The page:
This study is provided by ICPSR. ICPSR provides leadership and training in data access, curation, and methods of analysis for a diverse and expanding social science research community.
National Survey of Disaster Experiences and Preparedness (NSDEP), 2007-2008 (ICPSR 34891)
Principal Investigator(s): Bourque, Linda B., University of California-Los Angeles
The National Survey of Disaster Experiences and Preparedness (NSDEP), 2007-2008 examined public preparedness, mitigation, avoidance actions, intended actions and perceptions of major hazards with an emphasis on the hazards created by terrorism. Telephone interviews were conducted with 3300 United States residents between April 13, 2007 and February 13, 2008. Information was collected on topics such as terrorism, the government, knowledge about terrorism, and disaster/emergency planning and preparedness. Demographic and background variables included marital status, household composition, age, gender, education, country of birth, ethnicity, employment status, and income.
These data are available only to users at ICPSR member institutions. Because you are not logged in, we cannot verify that you will be able to download these data.
Bourque, Linda B. National Survey of Disaster Experiences and Preparedness (NSDEP), 2007-2008. ICPSR34891-v2. Ann Arbor, MI: Inter-university Consortium for Political and Social Research[distributor], 2014-03-25. http://doi.org/10.3886/ICPSR34891.v2
Persistent URL: http://doi.org/10.3886/ICPSR34891.v2
This study was funded by:
- National Science Foundation (1543106)
- United States Department of Homeland Security. Directorate of Science and Technology (N00140510629, Z923001, 0000052171)
Scope of Study
Subject Terms: accidents, communities, disasters, earthquakes, emergency preparedness, emergency services, experience, floods, health, hurricanes, information, knowledge (awareness), perceptions, property, risk, September 11 attack, terrorism, terrorist threat, threats, tornadoes, transportation, travel, trust in government
Smallest Geographic Unit: city
Date of Collection:
Unit of Observation: individual
Universe: Residents of the continental United States
Data Types: survey data
Data Collection Notes:
There are verbatim responses to question one in the survey. These have not been deposited as they are embargoed until 2015. After 2015 they will be deposited with this study.
This collection contains string responses which have been edited by ICPSR in order to protect respondent anonymity and prevent disclosure risk. These edited string responses have been provided in the zip file pkg34891-0001.zip.
Additional information about the National Survey of Disaster Experiences and Preparedness can be found at the Earthquake Survey Data at UCLA Web site.
Study Purpose: The purpose was to provide science-based information regarding perceptions of, preparations for, responses to, and recovery from terrorist attacks, in the domestic U.S. context.
Sample: The sample was comprised of two strata: a high-visibility stratum and a low-visibility stratum. High visibility areas were conceptualized as high-profile areas with highly visible targets, and thus can be considered at high risk for terrorism. The high visibility stratum included the District of Columbia (DC, Arlington, Fairfax, Prince William, Loudoun, Montgomery, and Prince George's counties), Los Angeles County, and New York City (Bronx, Brooklyn, Manhattan, Queens, and Staten Island). The low visibility stratum included the rest of the continental United States. Sampling within strata was proportional to size with the exception of the District of Columbia, which was over-sampled to protect against under-representation to achieve a sufficient number of complete interviews for analysis. No specific geographic quotas were established for the low-visibility stratum, and interviews were completed in rough proportion to the population for regions, states, and counties. Random-digit-dialing (RDD) was used in sampling. Telephone numbers were pre-screened for business numbers, pre-screened disconnected numbers, and cell phones. Please refer to the Original P.I. Documentation in the ICPSR Codebook for additional information on sampling.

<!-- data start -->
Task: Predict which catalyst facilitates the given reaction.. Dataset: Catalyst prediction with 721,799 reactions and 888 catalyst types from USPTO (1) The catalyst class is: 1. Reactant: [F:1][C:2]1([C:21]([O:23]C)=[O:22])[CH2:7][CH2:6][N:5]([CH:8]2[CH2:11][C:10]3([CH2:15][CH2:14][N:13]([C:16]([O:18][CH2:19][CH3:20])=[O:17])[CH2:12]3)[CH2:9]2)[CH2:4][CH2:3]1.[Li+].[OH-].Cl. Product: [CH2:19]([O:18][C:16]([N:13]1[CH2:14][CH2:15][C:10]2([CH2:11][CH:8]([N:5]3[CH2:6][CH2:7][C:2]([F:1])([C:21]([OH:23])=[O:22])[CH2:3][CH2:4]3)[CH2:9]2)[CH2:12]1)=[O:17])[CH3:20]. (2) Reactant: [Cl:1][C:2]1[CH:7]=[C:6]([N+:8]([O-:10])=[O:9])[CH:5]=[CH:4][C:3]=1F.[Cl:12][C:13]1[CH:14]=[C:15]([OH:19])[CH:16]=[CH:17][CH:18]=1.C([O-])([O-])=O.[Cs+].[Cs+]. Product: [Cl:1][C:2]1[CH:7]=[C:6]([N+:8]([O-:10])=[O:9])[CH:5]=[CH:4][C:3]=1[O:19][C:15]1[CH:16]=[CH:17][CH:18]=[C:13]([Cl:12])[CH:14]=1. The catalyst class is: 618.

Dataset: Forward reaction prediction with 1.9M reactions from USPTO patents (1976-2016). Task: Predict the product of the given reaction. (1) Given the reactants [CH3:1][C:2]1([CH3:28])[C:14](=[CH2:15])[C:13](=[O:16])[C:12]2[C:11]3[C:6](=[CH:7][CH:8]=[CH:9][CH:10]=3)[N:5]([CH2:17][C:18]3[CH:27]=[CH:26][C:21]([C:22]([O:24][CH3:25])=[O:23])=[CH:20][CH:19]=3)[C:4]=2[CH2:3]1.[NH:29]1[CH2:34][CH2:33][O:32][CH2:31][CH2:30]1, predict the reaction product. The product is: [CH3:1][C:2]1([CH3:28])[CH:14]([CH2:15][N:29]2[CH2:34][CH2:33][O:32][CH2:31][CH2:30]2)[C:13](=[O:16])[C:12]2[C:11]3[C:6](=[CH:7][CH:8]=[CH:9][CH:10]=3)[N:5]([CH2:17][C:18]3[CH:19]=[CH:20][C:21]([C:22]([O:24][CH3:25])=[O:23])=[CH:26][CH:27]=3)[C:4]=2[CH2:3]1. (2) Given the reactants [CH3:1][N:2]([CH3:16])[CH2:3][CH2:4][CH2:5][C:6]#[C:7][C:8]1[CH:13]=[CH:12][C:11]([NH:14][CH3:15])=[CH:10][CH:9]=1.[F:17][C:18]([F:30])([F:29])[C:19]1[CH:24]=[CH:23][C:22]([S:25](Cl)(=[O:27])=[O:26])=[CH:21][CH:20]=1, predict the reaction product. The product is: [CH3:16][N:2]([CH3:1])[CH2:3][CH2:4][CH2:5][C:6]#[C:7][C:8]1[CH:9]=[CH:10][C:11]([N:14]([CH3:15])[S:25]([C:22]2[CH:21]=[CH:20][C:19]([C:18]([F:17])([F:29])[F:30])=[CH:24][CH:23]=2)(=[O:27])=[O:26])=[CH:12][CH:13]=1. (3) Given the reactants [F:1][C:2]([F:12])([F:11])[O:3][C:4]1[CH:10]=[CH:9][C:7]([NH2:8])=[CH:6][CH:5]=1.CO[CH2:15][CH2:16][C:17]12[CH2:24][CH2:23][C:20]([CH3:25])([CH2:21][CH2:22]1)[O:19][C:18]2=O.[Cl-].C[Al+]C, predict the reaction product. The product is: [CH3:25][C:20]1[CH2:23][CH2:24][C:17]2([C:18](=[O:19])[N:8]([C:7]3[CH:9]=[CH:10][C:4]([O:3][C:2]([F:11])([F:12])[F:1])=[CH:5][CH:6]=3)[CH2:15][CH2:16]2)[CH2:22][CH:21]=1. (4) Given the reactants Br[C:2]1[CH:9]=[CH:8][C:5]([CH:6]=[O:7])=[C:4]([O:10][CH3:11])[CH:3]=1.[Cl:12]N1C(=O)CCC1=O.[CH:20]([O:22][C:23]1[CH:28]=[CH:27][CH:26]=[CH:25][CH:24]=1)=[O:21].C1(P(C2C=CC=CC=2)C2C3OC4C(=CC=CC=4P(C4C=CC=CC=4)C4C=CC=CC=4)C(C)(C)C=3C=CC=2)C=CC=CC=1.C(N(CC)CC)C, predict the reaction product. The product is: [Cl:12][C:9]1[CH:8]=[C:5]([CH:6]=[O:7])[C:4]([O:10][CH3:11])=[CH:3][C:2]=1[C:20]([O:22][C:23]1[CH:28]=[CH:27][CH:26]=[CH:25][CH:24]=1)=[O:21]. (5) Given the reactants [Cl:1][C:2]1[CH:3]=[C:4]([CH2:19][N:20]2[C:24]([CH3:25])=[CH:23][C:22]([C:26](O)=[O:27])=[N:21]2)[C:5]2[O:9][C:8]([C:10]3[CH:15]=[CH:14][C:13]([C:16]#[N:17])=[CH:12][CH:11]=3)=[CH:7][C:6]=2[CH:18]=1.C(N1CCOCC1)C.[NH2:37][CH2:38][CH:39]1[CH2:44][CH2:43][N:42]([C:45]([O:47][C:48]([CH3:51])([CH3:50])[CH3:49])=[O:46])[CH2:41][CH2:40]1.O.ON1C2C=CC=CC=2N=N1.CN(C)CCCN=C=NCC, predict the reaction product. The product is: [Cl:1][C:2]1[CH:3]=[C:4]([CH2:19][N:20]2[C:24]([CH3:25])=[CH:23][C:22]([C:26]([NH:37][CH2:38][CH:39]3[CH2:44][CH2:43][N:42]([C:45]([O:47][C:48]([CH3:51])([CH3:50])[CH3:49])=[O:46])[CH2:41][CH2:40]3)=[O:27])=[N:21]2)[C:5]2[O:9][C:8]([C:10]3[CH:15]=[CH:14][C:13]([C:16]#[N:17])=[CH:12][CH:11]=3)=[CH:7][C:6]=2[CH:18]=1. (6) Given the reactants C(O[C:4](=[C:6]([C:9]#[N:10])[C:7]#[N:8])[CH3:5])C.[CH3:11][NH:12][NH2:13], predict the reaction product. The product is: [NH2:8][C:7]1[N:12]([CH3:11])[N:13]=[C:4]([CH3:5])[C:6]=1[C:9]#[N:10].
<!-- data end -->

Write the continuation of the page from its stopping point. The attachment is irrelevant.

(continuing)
Time Method: Cross-sectional
Weight: The data are not weighted. However, the weight variables SAMPHHWT and RAKEDHHWT are present and may be applied to the data. Applying SAMPHHWT makes the sample unbiased, but only with respect to the responding population. RAKEDHHWT sums to the sample size and can be used in place of the original sampling weight, SAMPHHWT. Please refer to the Original P.I. Documentation in the ICPSR Codebook for additional information on weighting.
Mode of Data Collection: computer-assisted telephone interview (CATI)
Description of Variables: The data consists of 415 variables that are centered around respondents' recollection of terrorist events and natural disasters.
Response Rates: 35 percent, calculated as the ratio of unweighted completion cases to estimated eligible cases. Please refer to the Original P.I. Documentation in the ICPSR Codebook for additional information on response rates.
- Standardized missing values.
- Created online analysis version with question text.
- Checked for undocumented or out-of-range codes.
Original ICPSR Release: 2014-02-10
- 2014-03-25 The processing notes in the Codebook have been edited to include additional variables. An Excel file in the zipped package was also edited for disclosure risk.
- Citations exports are provided above.
Export Study-level metadata (does not include variable-level metadata)
If you're looking for collection-level metadata rather than an individual metadata record, please visit our Metadata Records page.